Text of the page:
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The Chin, The Beard, The Knockout

By Ross Enamait - Published in 2003



Each athlete is born with a certain degree of natural ability. Although we are all capable of improvement, there are those athletes who possess abilities which are impossible to teach. Consider the Olympic track and field athlete who sprints 100 meters in 10 seconds or less. No matter how hard I train, I will never run this fast. In boxing, one of the oldest debates is whether certain fighters have a natural ability to take a punch. Many believe that a fighter is born with his chin. We have all seen a would be champion who was rich in talent but had a glass jaw. A fighter who can sustain a powerful punch is said to have a good chin or beard. A fighter who cannot withstand the punishment is said to have no chin or a glass jaw.

Why are certain fighters knocked out, while others trade leather for 12 rounds? Consider the action packed bout between Arturo Gatti and Micky Ward. These two warriors traded punches from start to finish. How do these fighters withstand such a barrage of punishment, while others crumble? We have all seen well-known fighters dominate a bout until they suddenly fall to a knockout blow. Boxing is unique from other sports. You can be losing every round and land one punch that suddenly catapults you to victory. It only takes a split second to land the knockout punch.

What actually causes a knockout? Is there anything that a fighter can do to prevent a knockout? These questions are constantly debated. Although the debate remains open, we do know what causes the knockout. When a punch is landed to the head, the circulation to the brain is compressed. The impact to the brain depends on the acceleration and snapping motion of the head. When forcefully struck, the head accelerates backwards or sideways. The force of this acceleration determines whether the knockout occurs. The impact to the brain is dependent on the rapid turning of the head following impact. The carotid arteries in the neck may also compress.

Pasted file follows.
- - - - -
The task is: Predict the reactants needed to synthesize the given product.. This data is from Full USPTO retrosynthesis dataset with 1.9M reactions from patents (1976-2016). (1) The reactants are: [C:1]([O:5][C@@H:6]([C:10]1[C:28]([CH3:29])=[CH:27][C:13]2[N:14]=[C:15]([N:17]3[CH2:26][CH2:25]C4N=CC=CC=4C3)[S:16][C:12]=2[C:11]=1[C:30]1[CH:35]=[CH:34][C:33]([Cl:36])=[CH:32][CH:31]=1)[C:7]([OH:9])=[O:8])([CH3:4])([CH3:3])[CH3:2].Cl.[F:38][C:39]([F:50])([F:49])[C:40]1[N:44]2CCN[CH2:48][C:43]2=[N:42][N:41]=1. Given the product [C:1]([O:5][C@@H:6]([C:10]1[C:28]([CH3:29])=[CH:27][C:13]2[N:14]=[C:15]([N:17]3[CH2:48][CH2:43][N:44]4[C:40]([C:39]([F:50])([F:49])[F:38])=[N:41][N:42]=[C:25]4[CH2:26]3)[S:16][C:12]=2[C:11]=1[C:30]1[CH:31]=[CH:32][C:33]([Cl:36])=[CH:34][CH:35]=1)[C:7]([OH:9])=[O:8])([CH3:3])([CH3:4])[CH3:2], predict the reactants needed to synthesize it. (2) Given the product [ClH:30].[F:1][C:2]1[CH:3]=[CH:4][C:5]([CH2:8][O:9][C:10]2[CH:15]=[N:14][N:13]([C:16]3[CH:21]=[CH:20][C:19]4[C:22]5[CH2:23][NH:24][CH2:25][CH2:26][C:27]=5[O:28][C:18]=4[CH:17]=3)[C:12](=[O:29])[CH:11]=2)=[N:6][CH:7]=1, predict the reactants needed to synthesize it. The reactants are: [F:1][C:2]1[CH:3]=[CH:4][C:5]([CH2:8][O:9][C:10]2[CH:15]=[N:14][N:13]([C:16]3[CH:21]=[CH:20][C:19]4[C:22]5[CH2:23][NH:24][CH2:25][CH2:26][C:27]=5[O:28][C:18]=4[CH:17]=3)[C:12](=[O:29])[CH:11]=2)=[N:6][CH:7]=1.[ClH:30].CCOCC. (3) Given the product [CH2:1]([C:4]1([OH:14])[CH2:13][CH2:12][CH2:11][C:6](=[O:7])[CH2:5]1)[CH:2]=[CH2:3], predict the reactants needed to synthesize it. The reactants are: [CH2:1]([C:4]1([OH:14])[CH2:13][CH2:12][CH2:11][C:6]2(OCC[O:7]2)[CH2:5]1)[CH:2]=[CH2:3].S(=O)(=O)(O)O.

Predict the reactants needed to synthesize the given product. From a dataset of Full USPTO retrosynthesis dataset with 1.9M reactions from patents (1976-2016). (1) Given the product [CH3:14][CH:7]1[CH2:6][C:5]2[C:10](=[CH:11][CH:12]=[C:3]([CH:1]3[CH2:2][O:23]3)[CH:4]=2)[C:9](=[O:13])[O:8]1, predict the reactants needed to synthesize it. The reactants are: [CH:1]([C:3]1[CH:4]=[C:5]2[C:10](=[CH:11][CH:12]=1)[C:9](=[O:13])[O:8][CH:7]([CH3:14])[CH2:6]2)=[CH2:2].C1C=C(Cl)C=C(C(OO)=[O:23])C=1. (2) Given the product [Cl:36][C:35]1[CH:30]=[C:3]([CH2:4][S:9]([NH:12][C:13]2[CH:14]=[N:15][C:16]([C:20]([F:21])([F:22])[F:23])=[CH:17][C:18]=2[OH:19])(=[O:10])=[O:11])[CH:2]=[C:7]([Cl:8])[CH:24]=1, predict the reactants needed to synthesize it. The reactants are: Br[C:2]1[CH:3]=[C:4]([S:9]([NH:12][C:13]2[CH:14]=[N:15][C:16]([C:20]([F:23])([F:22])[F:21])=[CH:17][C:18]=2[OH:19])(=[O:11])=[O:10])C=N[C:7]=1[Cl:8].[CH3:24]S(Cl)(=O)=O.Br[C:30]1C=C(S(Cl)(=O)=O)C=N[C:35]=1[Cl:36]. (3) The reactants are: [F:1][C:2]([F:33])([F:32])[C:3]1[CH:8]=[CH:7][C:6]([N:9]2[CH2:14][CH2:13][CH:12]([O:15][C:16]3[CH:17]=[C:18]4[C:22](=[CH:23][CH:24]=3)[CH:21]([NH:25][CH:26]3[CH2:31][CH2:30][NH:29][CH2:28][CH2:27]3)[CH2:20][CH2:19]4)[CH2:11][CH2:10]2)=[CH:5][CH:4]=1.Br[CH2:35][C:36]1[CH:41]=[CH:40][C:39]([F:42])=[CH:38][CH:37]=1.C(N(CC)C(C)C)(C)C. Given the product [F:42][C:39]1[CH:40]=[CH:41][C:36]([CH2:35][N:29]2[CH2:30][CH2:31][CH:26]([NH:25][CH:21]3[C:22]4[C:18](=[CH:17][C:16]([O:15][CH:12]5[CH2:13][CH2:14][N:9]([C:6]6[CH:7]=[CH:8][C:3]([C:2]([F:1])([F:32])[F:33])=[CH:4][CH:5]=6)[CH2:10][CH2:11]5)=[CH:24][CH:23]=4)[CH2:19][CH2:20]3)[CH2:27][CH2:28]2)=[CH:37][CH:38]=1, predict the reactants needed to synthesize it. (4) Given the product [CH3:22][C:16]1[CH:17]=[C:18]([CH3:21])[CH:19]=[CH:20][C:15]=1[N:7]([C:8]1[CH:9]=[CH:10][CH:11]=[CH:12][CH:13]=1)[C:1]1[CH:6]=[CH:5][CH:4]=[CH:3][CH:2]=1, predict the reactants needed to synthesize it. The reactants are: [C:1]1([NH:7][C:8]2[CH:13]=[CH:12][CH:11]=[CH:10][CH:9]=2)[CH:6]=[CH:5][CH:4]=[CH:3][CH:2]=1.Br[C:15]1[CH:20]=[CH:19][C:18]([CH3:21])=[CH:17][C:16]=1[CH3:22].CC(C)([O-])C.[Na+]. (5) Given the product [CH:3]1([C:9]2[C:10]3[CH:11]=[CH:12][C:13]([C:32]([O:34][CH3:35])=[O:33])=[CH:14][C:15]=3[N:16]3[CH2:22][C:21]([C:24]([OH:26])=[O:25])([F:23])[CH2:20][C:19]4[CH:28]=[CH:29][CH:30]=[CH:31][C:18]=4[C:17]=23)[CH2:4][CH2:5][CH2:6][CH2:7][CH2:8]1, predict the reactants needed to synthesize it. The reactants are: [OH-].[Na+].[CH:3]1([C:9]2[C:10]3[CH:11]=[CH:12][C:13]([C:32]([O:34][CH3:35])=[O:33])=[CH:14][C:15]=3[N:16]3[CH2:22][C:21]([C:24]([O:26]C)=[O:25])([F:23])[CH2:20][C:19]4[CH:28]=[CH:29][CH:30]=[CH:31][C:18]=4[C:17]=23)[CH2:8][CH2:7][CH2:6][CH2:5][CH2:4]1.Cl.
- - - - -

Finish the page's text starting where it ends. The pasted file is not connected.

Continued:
Although difficult to prove, it appears that a strong neck will help absorb the impact of the incoming punch. A strong neck will prevent the rapid acceleration of the brain following impact. We have all seen a bout where one boxer’s head is violently snapped back following impact. By strengthening the muscles of the neck, a fighter can prevent this occurrence. A strong and balanced musculature has always been one of the best ways to prevent injury.

Unfortunately, the neck is often neglected in most training routines. I have rarely seen fighters take the time to strengthen their neck. When pondering whether a strong neck prevents a knockout, I ask you to consider Evander Holyfield. Evander has always been considered a small Heavyweight. He began his career as a Cruiserweight after fighting in the Olympics at 178 pounds. Despite his size, Evander Holyfield has been able to withstand the punishment inflicted from men much larger in size. If you observe the neck of Evander Holyfield, you will realize why he can sustain such punishment. Evander’s neck is rippled with muscle.

All fighters should train the muscles of the neck. Fighters must do everything in their power to improve. If strengthening the neck can prevent a knockout, there is no excuse to overlook this objective.

Below, I have illustrated a few common neck exercises.


“Neck

Neck Bridges: I perform the traditional neck bridge with a weight across my chest. I place a towel underneath my head for comfort. I rock back and forth on my head. You should roll back to the forehead and down again. Perform 3 sets of 10-15 repetitions.



“Neck

Reverse Neck Bridges: The reverse neck bridge is similar only this time you will turn around so that your stomach faces the ground. Roll back and forth on the head as you would for the traditional neck bridge. Perform 3 sets of 10-15 repetitions



“Neck

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